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Python. Why Did it Have to be Python?
by Isabelle Groc

Isabelle Groc, March 4, 2013

It is the Year of the Snake, and here at ActiveState, the snake in question has always been Python. The Year of the Snake heralds a great year ahead for the Python community. Second blog of a series celebrating the Year of the Python.

The Python Way

Over thirty years ago, Harrison Ford as Indiana Jones spoke the famous phrase, “Snakes. Why did it have to be Snakes?” in the film Raiders of the Lost Ark. At ActiveState, we too have often reflected on our relationship with snakes, except we weren’t quite so worried about a roomful of Python(ista)s.

We quickly saw that Python, as an elegant, easy to learn, easy to read, fast-growing language with vast libraries to choose from, was becoming the programmers’ new lingua franca, and held a lot of promise.

Embracing Python was an obvious choice for ActiveState, but finding the Python way was not that easy. The Python community is vibrant, and over the years, pythonists, pythonistas, and pythoneers have elaborated a strong culture. The Python philosophy, summarized in a document called “The Zen of Python,” rejects exuberant syntax, such as the one used in Perl in favor of a simpler grammar. Aphorisms such as “Simple is better than complex,” “Explicit is better than implicit,” and “Readability counts,” capture the essence of the Python philosophy. “Pythonistas tend to be very interested in the cleanness of the language,” says Troy Topnik, ActiveState’s Technical Writer. In contrast to the Perl’s principle which states that "there is more than one way to do it," pythoneers believe there should only be one clear right way to do it.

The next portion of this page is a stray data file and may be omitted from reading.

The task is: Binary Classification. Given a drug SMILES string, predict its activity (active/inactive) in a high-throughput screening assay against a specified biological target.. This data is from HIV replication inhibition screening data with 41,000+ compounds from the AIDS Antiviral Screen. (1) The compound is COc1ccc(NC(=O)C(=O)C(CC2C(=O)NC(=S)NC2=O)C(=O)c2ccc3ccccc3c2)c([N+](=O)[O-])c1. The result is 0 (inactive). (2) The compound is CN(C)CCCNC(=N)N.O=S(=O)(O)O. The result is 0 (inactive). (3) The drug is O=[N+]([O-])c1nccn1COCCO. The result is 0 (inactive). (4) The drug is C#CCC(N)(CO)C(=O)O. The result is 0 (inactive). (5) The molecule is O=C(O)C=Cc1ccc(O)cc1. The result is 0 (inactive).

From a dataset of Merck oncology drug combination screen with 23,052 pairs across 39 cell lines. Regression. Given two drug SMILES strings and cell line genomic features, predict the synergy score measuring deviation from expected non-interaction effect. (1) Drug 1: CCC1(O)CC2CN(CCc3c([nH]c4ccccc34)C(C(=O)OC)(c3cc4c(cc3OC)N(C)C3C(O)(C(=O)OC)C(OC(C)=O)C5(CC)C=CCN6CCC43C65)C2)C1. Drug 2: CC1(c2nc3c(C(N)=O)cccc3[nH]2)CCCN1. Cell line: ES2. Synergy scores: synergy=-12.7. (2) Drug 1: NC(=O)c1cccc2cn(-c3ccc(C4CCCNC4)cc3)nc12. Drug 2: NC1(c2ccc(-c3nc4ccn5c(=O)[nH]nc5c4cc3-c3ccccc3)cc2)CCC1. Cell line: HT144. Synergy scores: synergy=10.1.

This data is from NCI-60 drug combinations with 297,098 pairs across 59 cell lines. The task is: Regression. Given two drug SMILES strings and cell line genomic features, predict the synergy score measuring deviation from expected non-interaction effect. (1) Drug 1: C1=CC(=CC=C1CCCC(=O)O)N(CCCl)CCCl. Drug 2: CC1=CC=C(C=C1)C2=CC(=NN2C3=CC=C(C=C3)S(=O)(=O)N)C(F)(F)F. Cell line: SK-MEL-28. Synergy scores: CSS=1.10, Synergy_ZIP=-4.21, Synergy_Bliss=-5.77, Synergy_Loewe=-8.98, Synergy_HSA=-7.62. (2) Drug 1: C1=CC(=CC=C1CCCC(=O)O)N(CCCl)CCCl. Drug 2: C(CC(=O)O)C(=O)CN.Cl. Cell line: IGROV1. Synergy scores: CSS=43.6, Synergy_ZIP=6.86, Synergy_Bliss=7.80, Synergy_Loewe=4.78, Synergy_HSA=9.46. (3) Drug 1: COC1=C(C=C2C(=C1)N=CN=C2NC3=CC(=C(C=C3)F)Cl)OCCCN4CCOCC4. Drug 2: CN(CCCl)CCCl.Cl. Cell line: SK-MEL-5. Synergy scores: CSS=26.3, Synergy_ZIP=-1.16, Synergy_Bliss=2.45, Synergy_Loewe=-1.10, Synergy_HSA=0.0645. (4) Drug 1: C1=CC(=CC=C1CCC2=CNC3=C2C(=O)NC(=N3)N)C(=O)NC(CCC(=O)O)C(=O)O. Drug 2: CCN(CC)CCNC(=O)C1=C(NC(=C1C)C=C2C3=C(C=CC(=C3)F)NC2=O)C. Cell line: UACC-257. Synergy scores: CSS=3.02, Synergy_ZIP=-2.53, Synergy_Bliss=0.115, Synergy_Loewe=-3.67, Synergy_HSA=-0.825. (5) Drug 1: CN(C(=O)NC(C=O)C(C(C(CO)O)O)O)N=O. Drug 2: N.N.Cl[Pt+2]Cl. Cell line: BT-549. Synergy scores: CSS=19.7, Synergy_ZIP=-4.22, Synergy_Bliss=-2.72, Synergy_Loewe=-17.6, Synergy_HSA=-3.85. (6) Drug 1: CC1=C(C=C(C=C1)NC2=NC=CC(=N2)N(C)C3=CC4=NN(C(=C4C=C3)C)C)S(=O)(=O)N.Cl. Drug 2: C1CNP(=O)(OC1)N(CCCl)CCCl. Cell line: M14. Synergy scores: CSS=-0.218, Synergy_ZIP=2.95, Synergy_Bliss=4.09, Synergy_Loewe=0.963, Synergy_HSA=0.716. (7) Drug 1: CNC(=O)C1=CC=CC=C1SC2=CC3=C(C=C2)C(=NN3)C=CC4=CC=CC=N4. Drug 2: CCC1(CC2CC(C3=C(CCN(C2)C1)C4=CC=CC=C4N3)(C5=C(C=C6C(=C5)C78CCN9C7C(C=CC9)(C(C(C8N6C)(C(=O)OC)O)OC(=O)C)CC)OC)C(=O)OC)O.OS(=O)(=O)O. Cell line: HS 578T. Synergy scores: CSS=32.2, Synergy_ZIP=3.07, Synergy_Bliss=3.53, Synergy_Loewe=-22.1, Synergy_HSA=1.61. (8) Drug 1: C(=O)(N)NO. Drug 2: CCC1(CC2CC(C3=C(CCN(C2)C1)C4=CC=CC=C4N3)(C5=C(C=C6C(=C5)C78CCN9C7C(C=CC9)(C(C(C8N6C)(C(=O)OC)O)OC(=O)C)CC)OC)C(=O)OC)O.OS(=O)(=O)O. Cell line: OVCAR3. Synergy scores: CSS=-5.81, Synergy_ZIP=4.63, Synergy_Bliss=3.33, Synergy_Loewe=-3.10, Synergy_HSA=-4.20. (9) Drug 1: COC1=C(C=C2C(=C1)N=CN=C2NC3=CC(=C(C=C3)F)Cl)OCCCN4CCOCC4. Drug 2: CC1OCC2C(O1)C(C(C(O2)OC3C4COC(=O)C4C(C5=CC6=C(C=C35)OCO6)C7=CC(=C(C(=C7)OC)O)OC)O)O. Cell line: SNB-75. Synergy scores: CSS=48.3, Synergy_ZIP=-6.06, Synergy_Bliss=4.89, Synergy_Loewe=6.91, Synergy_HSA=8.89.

This presents a set of challenges for anyone seeking to make a contribution, and it comes down to getting agreement on which way is “the right way.” Yet with ActivePython, ActiveState has learned to navigate the Python Way.

Supporting Enterprises: It Just Works

With the ActivePython distribution, first released in in 2000, ActiveState supports the needs of Python users and solves critical problems. “The enterprise support we provide is our biggest Python contribution,” says Jeff Hobbs, VP, Engineering at ActiveState. “We provide consistent cross-platform support, and we make sure it works.”

Given how easy it is to learn Python, it is almost surprising that enterprises need support at all. And as a matter of fact, Graham Stuart, ActiveState’s Tech Lead, QA/Support, confirms that Python is lower maintenance than any other language. “It just seems that Python users don’t hit the same problems that Perl people do,” Stuart says. Yet sooner or later, Python enterprise users hit some roadblocks, and ActivePython clears the way for them. For example, upgrading to new Python versions used to be very difficult for Windows users. “With ActivePython, it becomes simpler to upgrade, and there are fewer traps and gotchas,” Stuart says. But the major breakthrough came with PyPM.

PyPM: The Life of Python Made Easy

PyPM is ActivePython’s package manager, and simplifies the process of finding and installing modules, libraries, and extensions for Python. One of the drivers for initiating PyPM was the need to solve complicated deployment problems for Python modules such as SciPy and NumPy. Developed in 2009, PyPM offers a simple way to install modules, and saves time and deployment headaches.